‘Inshallah’ (God willing)
The stores in Marawi were open again! So we stopped our van to buy marang, the fruit, and dodol, a sweet Maranaw delicacy, while the rich aroma of halal dishes wafting from the nearby carinderia reminded us that it was almost lunchtime. We quickly continued on our way and passed groups of children walking together and laughing. At an intersection, we stopped again to ask for directions to City Hall from a portly man who came out of a house that had been marked “CLEARED” in black spray paint by the military.
It was my fourth time in Marawi and it filled me with hope to see that the city is coming back to life. The situation is a far cry from the first time our team from Social Housing Finance Corp. (SHFC) visited, when the conflict was still going on, and we had to wear bulletproof vests and helmets. The only movements we could see then were those of armored cars and military trucks ferrying troops.
When our team visited a second time with Secretary Eduardo del Rosario of the Housing and Urban Development Coordinating Council to distribute relief goods in Pantao Ragat, we saw the heart-wrenching conditions of families in crowded evacuation centers. It was difficult for me to wrap my head around what was happening. But I put on a calm face, smiled back at the courageous evacuees, and played with the little children while quietly admiring their resilience.
What we saw in this most recent visit was therefore a welcome sight. We went with SHFC president Arnolfo Ricardo Cabling to discuss with city officials the permanent shelter project that the agency will undertake in partnership with UN-Habitat for about 1,500 families displaced by the conflict. The sooner we restore a sense of normalcy in the communities, the faster they can recover. It will be our most challenging collaboration with UN-Habitat yet, because housing in a postconflict context is something new to both our organizations.
The Kuala Lumpur Declaration on Cities 2030, issued at the Ninth World Urban Forum held in February, notes with concern “that [humanitarian] crises are increasingly urban.” In the Philippines, for example, we had the siege in Zamboanga City in 2013 and the five-month crisis in Marawi last year. This trend is disconcerting because cities are engines of growth, where population and resources are concentrated. Thus, when an urban conflict erupts, it could compromise the viability of a city and the well-being of its communities in the long term.
The Declaration goes on to call for “inclusive urbanization tools adapted to local contexts and to the nature of … conflicts” in order to “contribute to building and sustaining peace.” This is what we are trying to do in our Marawi project. To ensure long-term peace and development in such a postconflict context, we must go beyond mere physical rebuilding; we need to help restore the people’s social capital, as well as a sense of control over their lives and aspirations. That is why we are pursuing a community-driven and culturally sensitive intervention.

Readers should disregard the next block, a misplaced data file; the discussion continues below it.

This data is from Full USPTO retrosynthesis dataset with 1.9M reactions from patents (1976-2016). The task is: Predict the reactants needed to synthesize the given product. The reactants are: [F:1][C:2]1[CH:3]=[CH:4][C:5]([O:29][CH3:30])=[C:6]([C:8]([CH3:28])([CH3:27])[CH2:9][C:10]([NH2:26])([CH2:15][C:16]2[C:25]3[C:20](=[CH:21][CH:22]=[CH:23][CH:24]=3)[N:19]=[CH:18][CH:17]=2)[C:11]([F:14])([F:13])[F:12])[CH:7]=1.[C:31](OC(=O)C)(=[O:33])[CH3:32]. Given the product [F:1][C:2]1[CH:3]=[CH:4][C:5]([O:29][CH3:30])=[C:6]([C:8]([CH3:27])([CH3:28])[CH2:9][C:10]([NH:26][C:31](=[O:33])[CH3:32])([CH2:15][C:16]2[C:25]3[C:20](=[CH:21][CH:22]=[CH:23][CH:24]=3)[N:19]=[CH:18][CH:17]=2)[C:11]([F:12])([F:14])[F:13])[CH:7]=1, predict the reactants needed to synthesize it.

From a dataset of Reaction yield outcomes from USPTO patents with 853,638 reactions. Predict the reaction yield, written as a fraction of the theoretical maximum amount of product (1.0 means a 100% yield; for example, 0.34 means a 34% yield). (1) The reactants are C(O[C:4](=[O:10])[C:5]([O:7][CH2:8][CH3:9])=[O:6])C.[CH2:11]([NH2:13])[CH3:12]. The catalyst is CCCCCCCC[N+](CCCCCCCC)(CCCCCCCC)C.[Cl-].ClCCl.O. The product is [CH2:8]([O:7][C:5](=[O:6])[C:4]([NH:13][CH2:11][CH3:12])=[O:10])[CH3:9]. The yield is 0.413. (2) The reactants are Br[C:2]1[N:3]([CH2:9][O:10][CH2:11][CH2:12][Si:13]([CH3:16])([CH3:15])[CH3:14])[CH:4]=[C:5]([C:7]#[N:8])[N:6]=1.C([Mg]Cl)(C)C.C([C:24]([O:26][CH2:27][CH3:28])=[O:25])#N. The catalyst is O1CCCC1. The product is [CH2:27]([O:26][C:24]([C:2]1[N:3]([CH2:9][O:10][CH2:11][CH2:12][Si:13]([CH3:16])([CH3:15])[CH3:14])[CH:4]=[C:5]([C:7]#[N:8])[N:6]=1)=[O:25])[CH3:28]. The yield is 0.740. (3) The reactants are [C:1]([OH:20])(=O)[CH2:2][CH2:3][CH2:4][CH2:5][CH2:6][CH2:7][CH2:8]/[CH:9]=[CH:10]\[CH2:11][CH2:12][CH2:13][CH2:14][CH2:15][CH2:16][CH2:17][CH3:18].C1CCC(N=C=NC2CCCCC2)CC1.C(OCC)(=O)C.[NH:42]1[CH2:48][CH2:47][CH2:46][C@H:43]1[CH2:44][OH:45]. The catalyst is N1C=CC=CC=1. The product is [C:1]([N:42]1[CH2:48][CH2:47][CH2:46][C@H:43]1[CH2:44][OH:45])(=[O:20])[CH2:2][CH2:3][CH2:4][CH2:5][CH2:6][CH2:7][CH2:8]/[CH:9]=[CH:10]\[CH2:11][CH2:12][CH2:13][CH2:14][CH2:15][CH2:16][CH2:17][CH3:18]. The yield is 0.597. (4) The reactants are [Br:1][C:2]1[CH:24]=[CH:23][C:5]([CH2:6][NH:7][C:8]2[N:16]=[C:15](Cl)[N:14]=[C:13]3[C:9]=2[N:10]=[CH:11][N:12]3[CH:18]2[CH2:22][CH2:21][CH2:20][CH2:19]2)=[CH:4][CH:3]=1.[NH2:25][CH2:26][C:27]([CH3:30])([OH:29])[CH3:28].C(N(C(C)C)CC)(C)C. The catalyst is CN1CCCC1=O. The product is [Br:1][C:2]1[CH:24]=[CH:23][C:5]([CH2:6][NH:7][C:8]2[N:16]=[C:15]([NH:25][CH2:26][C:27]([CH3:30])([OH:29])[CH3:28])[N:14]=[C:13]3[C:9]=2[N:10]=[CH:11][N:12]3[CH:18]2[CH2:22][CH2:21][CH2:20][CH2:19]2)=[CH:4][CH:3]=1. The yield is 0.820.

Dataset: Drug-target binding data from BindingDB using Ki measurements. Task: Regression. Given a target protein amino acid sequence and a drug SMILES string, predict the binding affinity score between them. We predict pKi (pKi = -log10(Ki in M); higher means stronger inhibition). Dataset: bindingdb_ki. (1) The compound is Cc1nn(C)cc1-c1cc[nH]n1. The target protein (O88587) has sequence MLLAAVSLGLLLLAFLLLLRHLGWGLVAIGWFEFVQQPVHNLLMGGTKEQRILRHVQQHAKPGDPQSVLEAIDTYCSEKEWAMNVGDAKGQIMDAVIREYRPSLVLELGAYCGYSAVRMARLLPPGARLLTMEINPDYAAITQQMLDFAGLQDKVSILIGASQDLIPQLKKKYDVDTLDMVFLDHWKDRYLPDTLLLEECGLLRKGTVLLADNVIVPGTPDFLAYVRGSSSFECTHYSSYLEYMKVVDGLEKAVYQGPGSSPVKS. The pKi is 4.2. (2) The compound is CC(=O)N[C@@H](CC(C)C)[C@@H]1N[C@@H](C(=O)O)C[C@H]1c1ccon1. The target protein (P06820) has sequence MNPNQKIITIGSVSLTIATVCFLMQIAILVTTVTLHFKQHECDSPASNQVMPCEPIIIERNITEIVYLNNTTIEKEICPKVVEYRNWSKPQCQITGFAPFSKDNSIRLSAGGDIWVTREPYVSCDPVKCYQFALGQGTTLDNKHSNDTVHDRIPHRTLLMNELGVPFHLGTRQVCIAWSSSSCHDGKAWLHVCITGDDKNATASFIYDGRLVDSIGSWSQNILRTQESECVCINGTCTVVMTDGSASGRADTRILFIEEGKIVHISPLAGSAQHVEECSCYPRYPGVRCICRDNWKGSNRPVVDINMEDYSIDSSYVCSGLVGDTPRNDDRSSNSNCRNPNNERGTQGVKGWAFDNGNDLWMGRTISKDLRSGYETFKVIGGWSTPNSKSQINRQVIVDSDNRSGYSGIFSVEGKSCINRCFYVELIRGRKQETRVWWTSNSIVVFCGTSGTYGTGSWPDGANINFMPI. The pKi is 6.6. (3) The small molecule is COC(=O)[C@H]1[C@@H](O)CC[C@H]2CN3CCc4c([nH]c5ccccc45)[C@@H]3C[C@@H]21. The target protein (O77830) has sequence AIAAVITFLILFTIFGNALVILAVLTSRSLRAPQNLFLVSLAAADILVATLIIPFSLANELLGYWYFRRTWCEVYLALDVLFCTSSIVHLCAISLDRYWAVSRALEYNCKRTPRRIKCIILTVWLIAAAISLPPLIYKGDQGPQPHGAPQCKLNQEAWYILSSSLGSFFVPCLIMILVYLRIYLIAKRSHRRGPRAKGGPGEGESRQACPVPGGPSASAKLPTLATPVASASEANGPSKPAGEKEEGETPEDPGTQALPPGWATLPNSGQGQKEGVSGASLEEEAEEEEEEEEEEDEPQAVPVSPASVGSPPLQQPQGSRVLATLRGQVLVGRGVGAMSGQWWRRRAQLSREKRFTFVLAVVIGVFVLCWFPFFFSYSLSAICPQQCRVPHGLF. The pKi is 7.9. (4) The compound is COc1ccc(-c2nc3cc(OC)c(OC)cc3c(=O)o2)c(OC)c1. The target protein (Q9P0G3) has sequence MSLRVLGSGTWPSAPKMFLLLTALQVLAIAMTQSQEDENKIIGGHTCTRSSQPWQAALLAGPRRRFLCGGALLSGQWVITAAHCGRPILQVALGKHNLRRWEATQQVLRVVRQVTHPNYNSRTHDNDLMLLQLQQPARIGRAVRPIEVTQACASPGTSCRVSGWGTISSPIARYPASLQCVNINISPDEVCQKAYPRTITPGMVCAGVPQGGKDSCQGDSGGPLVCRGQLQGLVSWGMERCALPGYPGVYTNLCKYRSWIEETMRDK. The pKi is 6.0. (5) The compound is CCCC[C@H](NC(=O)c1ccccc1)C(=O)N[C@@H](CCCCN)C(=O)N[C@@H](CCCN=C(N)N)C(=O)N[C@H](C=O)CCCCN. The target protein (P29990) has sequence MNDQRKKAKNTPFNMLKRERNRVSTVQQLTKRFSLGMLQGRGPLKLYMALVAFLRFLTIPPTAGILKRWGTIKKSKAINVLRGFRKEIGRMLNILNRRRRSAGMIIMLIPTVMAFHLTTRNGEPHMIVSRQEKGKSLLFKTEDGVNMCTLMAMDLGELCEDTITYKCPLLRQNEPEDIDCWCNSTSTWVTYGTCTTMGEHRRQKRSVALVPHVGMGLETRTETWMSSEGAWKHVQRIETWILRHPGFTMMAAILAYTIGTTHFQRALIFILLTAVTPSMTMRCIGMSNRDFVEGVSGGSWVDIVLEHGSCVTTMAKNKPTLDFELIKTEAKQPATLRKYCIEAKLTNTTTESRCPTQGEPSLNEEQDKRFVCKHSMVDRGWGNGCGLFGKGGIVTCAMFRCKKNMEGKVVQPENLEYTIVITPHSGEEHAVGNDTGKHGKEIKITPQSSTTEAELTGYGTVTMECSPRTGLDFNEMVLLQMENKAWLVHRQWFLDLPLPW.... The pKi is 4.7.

Warren Ubongen, our architect partner from UN-Habitat, told the city officials that aside from houses, there would be community infrastructure like mosques that are central to the Maranaw people’s lives. There will be livelihood and peace-building initiatives, too. We need to build inclusive communities of peace where terrorists cannot sow their malevolent and divisive ideas again. As he said this, heads nodded around the table in unanimous agreement.
After our meeting, which resulted in specific commitments from all the parties, we went up to the third floor of City Hall. Through the glass window, we could see the serene Lanao Lake, a quiet witness to the urban warfare that had just ended. We also saw gray concrete houses in the still-off-limits “ground zero,” their former residents probably still living in the remaining evacuation centers or with relatives.
The task before us is enormous; we cannot wait to begin working with the families in rebuilding their communities. Inshallah.
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Lawyer Junefe Gilig Payot is vice president for operations of SHFC (Mindanao), a government-owned and -controlled corporation. He holds a master’s degree in poverty and development from the University of Manchester (Chevening Scholarship).
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